Wednesday, May 9, 2012

Defy Bags & Craftsmanship

The video above from Defy Bags actually encapsulates a lot of the story of manufacturing, and as such, of society, over the last few decades...it's quite interesting (you can watch a nice big version here if you like).





Defy bags was founded by Chris Tag. Chris makes every bag, from start to finish, in Chicago and openly admits that a seed for craftsmanship was planted in his personality during childhood, watching his father and grandfather coming home from work at the General Motors factory in Dayton, Ohio. This was a time when American industry was unrivalled in its power. The American mainland escaped World War II relatively unscathed and so they found themselves, in that most o-matic of decades, the 50s (you know, cut-o-matic, slice-o-matic, grill-o-matic appliances), with a lot of hands, a lot of money and a lot of resources. One of the great industrial booms in recorded history followed as factory after factory was opened, staffed and producing goods, goods, goods!



 For a lot of people, though, the boom wasn't so sweet. As things progressed, all of these amazing machines, inventions and automated processes were being developed and a lot of those hands suddenly found themselves without too much to do! Machines overtook that unscathed landscape and manufacturing went away from the idea of a bunch of people in control of a few relatively simple tools to a bunch of relatively complex machines being operated by a few relatively simple processes.



This was great for quality of life compared to a time when there were no washing machines, no vacuum cleaners, no household appliances but not so great for the quality of those things that had forever existed. Have you ever compared, say, a flat packed dining table to a beautiful dining table from the 40s? There is no such thing as a dining table from the 40s that isn't beautiful, they were made by men with their hands, no bolts or screws or clips, just timber at the mercy of somebody engrossed in what they're doing.



Here's the main point about hand made stuff: there is no loophole for apathy. The work becomes engrossing, the responsibility all yours, the ownership of the task is unmistakable. You can look at the finished product as a direct reflection of yourself...in fact, you can't look at it in any other way. In short, you do it well.



But back to the 50s and society in general. The space race was on between the Soviets and the States and with each thrilling instalment, this infatuation with automation, with 'technology' just got bigger and bigger. Using your hands became passe. By the time Neil Armstrong was on the Moon, Americans had nothing left to hang on to but their household appliances and unrivalled material quality of life. Vietnam was a disaster, Watergate was around the corner but nobody lived more comfortably than Americans. People were ignoring the aforementioned loophole, because things were comfy.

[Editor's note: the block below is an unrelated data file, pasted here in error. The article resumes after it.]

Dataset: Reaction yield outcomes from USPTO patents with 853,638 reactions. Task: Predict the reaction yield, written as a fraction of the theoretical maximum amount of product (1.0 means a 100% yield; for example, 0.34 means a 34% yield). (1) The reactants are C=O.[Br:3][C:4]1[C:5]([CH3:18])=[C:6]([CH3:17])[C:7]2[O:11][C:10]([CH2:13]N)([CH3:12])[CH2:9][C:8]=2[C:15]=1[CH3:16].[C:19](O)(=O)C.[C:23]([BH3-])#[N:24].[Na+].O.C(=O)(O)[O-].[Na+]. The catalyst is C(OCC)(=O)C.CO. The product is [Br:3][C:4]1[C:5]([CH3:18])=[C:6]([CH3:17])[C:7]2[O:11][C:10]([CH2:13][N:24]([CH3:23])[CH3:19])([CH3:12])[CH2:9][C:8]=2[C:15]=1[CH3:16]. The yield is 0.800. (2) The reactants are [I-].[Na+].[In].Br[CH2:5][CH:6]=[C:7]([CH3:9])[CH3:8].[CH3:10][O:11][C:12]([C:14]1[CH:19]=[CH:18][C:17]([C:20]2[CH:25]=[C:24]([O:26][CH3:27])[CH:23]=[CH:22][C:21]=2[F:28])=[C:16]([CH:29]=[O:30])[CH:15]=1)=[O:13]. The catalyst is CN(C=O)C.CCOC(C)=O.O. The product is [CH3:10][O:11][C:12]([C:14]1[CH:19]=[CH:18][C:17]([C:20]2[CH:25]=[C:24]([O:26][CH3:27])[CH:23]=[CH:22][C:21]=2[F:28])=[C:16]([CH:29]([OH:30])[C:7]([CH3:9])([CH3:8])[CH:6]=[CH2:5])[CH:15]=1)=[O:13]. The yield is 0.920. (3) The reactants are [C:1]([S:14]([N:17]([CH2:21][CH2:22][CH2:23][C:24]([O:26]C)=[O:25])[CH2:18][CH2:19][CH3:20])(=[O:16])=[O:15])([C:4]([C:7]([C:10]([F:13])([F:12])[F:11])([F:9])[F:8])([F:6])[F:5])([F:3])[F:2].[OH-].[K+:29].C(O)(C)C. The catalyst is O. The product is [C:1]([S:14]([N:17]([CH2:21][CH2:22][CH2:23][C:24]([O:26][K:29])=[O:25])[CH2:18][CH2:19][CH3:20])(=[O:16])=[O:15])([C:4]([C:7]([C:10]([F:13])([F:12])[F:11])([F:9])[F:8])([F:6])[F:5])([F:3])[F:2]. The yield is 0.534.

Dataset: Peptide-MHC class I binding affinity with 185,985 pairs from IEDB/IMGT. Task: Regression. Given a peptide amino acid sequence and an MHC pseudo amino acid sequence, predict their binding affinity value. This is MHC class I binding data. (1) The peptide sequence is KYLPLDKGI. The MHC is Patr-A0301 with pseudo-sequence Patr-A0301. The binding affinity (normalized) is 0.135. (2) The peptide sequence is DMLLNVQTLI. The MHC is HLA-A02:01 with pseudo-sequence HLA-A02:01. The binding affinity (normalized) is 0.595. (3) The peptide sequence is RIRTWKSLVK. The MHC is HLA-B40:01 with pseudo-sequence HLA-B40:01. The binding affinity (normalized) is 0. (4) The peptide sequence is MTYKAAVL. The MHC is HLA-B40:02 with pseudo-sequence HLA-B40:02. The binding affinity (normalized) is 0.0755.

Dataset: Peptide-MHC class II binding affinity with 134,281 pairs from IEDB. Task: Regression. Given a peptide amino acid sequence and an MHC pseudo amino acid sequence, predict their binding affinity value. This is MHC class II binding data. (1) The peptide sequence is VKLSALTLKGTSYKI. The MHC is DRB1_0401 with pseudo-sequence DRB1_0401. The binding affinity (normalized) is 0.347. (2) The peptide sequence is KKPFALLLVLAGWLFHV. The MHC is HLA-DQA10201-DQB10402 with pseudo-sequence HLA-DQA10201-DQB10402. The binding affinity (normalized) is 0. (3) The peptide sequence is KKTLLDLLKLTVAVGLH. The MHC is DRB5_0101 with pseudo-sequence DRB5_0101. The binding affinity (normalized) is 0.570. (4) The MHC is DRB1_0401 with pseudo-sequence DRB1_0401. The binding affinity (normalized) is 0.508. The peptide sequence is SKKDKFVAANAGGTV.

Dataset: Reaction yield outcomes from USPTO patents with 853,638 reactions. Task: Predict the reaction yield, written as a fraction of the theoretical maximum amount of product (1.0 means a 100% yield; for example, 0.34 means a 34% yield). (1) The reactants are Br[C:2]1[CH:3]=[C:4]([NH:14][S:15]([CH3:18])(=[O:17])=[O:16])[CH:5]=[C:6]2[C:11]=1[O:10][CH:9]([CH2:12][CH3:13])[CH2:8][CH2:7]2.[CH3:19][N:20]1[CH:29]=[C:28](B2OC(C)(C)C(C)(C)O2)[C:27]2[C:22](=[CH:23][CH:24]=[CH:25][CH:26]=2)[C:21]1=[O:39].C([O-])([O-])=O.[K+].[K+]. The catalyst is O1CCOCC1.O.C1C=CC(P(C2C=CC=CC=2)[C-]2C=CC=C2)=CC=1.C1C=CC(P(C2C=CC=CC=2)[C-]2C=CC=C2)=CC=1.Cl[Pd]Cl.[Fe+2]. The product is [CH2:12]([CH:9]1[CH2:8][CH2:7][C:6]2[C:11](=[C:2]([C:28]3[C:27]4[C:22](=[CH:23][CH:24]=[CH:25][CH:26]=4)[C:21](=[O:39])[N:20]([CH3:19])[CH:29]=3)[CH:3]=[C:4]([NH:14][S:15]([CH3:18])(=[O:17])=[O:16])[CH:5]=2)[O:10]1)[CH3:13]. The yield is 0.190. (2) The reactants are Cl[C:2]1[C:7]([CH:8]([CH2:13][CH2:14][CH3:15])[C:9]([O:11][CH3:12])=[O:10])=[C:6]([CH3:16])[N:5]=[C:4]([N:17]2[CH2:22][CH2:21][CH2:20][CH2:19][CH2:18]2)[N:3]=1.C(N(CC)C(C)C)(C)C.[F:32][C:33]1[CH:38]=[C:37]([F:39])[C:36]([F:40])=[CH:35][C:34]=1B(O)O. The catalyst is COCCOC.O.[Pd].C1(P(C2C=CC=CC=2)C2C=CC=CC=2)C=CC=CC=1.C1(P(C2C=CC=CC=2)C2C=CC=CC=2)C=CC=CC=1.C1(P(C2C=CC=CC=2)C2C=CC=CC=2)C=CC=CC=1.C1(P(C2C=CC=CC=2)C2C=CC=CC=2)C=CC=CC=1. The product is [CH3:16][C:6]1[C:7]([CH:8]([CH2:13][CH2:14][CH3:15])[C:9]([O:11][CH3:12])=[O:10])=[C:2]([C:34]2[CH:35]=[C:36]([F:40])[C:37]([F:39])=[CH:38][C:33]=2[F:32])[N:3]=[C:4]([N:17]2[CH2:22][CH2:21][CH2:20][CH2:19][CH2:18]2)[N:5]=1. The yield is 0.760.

But then a cruel twist of irony as the 80s came along and Japan was all of a sudden ruling the world of automated manufacturing. Where Hirohito had failed, Akio Morita and the Sony Corporation had succeeded. All of those once mighty factories, initially staffed with skilled craftsmen, later staffed with shiny machines, were finally shuttered. Veil American manufacturing.



All of these forces still exist; an infatuation with technology, a desire for a comfortable quality of life and a reliance on the economy of automated manufacture. But they are not everything. They are great for basic things but here is where the script gets flipped. We, most of us, the lucky ones, are no longer in a daily struggle for quality of life. Things are comfy. Nor is the idea of 'technology' so novel that we pay attention to informercials about kitchen appliances. Where hand made things used to be passe, we now understand that it is quite the opposite. As Shakespeare wrote for the Merchant of Venice, 'but at the length, truth will out' and we now crave the very things which were taken for granted and seen as archaic 60 years ago - for something that is handmade!



Why? Again, it's that loophole for apathy. The fact that when you hold something handmade, you are holding a direct reflection of the maker. To take the present subject matter as an example, each Defy Bag really does carry this story, that once there were proud men doing work they were proud of, that we lost our way but that at the length, truth will out. Chris puts it well: "I believe you don’t just create with your hands and brain. But with your hands, brain and heart."



There is an individual story, a uniqueness, a personality to each finished piece. It may manifest itself as something trivial and simple but in principle it is everything. If you've seen bags made on an assembly line, you've seen a worker put a piece of fabric into what looks like a giant transparent barbeque, and stand aside for 30 seconds while some science-fiction stitch-o-matic does its work. It looks kind of neat, and I'm sure a child would be really impressed with the speed and I'm sure the robotic accomplishment is an engineering masterpiece but in none of these qualities do I see signs that somebody has put their heart into what they are doing and that the finished piece is a reflection of a craftsman's principles and integrity.

7 comments:

  1. Nice Bags. I really love it. It usually takes me a long time to find a product that I absolutely love. When I heard about Defy Bags from a friend, I decided to check them out.All goods are crafted to be: simple, clean-lined, sturdy and manufactured to a level that would make my grandfather proud.

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  2. Really nice bags! I've also read about style of the bahs after the World War II. Retro style is really wonderful!

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